A team of scientists were able to keep a pig's brain alive for 36 hours while outside of its body, a breakthrough that may see future applications with human brains.
The findings, however, may go beyond the realm of science, as it may also change the way how people perceive consciousness and death.
Pig Brain Kept Alive Outside Body
Researchers were able to restore circulation to pig brains outside of their bodies, and have kept the organs alive up to as long as 36 hours.
The feat was disclosed by Yale University neuroscientist Nenad Sestan during a meeting at the National Institutes of Health that investigated ethical issues that may arise from the exploration of the human brain.
Sestan revealed that in an experiment involving 100 to 200 pig brains that were recovered from a slaughterhouse, his team was able to revive the pig brains through a combination of heaters, pumps, and bags filled with artificial blood at body temperature.
He noted that there was no sign that the pig brains were able to regain consciousness. However, in what he described was a "mind-boggling" and "unexpected" result, the researchers discovered billions of brain cells that were healthy.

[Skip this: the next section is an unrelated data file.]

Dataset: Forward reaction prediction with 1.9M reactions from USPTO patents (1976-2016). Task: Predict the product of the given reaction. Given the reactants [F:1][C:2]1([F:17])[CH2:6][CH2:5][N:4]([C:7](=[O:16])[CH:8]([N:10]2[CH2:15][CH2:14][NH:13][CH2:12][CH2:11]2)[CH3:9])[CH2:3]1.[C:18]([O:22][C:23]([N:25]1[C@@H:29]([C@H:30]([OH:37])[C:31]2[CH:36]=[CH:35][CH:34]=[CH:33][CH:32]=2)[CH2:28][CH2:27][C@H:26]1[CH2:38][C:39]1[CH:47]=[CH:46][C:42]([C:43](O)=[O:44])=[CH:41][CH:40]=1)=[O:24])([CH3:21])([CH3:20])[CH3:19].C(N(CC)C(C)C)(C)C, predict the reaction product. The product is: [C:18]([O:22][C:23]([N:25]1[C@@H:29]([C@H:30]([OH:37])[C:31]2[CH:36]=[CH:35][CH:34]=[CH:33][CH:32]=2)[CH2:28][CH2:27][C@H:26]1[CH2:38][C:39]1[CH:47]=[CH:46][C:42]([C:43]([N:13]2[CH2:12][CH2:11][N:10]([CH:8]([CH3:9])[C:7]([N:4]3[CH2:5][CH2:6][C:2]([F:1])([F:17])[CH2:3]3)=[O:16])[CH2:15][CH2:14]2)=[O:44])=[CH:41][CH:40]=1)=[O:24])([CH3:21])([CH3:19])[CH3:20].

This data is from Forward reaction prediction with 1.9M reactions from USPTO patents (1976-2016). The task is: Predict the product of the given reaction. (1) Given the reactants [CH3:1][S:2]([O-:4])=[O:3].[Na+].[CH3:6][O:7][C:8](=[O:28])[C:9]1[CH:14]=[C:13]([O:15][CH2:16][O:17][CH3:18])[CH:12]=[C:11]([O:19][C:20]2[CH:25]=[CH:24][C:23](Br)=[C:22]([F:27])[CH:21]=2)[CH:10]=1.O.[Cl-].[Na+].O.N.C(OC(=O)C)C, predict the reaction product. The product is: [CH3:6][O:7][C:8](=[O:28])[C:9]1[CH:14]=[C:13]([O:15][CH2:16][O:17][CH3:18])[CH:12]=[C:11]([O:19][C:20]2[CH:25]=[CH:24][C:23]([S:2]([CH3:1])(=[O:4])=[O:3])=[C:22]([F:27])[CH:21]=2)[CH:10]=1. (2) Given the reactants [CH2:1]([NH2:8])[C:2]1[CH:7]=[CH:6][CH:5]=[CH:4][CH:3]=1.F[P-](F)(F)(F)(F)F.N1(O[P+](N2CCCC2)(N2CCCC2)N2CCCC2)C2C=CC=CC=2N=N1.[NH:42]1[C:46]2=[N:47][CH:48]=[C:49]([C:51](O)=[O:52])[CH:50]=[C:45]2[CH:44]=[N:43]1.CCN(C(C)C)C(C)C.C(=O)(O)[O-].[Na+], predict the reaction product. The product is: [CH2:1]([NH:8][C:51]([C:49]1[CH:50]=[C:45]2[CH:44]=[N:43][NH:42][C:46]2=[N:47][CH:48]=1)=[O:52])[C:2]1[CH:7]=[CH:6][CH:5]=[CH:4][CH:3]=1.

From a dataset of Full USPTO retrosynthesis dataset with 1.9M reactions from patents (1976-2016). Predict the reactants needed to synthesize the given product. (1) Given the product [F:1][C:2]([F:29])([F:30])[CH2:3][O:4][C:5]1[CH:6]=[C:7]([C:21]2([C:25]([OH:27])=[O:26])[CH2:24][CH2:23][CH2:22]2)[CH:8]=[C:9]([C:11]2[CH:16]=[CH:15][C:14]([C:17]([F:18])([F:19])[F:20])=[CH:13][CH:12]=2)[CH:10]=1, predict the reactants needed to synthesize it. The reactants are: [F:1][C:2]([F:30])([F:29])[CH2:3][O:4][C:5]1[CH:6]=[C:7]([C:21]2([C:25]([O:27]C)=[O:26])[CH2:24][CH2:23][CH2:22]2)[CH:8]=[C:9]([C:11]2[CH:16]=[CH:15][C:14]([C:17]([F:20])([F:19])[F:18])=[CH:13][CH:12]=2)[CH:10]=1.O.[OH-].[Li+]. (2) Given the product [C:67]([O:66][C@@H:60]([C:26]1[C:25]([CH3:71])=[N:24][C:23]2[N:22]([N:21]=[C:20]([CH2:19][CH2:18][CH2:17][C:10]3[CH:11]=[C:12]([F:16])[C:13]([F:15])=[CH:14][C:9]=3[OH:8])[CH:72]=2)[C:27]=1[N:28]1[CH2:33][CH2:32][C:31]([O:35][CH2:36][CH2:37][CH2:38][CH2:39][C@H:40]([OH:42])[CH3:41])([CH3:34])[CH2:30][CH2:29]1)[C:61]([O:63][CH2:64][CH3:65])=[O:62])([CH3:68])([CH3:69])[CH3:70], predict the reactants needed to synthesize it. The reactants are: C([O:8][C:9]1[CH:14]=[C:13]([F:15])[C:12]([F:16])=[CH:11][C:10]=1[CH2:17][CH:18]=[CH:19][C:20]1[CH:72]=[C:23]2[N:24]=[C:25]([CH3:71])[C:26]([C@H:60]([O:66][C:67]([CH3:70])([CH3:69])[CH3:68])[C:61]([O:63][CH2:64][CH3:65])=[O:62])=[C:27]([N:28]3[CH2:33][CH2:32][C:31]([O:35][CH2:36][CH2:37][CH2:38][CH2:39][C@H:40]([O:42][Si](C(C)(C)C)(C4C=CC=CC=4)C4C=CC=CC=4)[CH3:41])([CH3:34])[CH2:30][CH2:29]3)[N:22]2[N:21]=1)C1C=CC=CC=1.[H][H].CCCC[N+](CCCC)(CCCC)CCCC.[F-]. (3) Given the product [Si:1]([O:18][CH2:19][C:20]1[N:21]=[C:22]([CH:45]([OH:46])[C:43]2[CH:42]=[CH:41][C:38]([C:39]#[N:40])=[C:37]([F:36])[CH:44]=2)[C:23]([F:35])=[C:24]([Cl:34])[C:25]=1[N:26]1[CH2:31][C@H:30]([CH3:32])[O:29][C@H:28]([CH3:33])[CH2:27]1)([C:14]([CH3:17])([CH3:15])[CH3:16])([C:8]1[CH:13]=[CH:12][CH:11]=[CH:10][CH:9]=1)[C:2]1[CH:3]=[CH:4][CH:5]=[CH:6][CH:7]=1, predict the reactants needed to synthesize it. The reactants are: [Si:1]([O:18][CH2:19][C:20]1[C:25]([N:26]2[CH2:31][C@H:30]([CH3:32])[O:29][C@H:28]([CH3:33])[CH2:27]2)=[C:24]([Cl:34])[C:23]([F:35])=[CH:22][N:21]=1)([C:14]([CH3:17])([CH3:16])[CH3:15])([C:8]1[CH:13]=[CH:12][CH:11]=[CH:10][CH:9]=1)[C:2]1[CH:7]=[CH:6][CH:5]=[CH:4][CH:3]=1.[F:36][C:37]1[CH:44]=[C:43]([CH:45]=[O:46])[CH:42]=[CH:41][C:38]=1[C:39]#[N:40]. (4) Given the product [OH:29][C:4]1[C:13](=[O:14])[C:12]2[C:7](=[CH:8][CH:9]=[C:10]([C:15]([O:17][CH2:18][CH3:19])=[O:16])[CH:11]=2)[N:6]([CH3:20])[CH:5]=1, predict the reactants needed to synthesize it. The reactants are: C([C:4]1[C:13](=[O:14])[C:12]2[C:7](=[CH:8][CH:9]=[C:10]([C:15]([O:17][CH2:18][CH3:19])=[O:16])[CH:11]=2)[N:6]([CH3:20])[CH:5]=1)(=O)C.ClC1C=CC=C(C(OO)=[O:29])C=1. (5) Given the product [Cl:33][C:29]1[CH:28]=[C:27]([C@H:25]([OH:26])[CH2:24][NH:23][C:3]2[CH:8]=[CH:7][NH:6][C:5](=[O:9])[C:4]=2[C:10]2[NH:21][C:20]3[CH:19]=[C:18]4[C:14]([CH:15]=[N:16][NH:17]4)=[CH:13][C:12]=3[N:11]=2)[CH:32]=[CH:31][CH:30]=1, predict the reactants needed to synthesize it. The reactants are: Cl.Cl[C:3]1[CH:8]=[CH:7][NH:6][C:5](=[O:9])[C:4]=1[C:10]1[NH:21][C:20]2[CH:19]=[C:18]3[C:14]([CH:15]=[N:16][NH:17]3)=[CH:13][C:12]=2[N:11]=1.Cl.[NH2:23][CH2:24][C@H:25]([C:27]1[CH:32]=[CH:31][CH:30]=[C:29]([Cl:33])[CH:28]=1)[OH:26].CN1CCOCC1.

Sestan added that the method will likely work on any species and not just on pigs, opening the door for it to be used on human brains. One speculated application is to use disembodied but alive human brains for testing new drugs that may be too dangerous to try on living people.
The Amazing Human Brain
The human brain an amazing organ, with recent research revealing that adults as old as 79 years old are still producing new brain cells. However, the human brain is also very vulnerable, leading to intensive studies on how to cure it from illnesses such as Alzheimer's disease. There is no definite treatment yet, but scientists may be getting closer to a cure for Alzheimer's disease.
Sestan's achievement may present a new study for scientists to examine intact, living brains for various research purposes. However, it can also lead to the futuristic method of extending life by keeping human brains alive, even when the body has perished, and possibly even transplanting the brain to another body.
While such an application may have its merits, it raises serious ethical issues. When does working with a human brain overstep the boundary between researching an organ and tinkering with human life? Sestan, along with several other scientists, have asserted that ethical guidelines have to be established before brain tissue research further develops.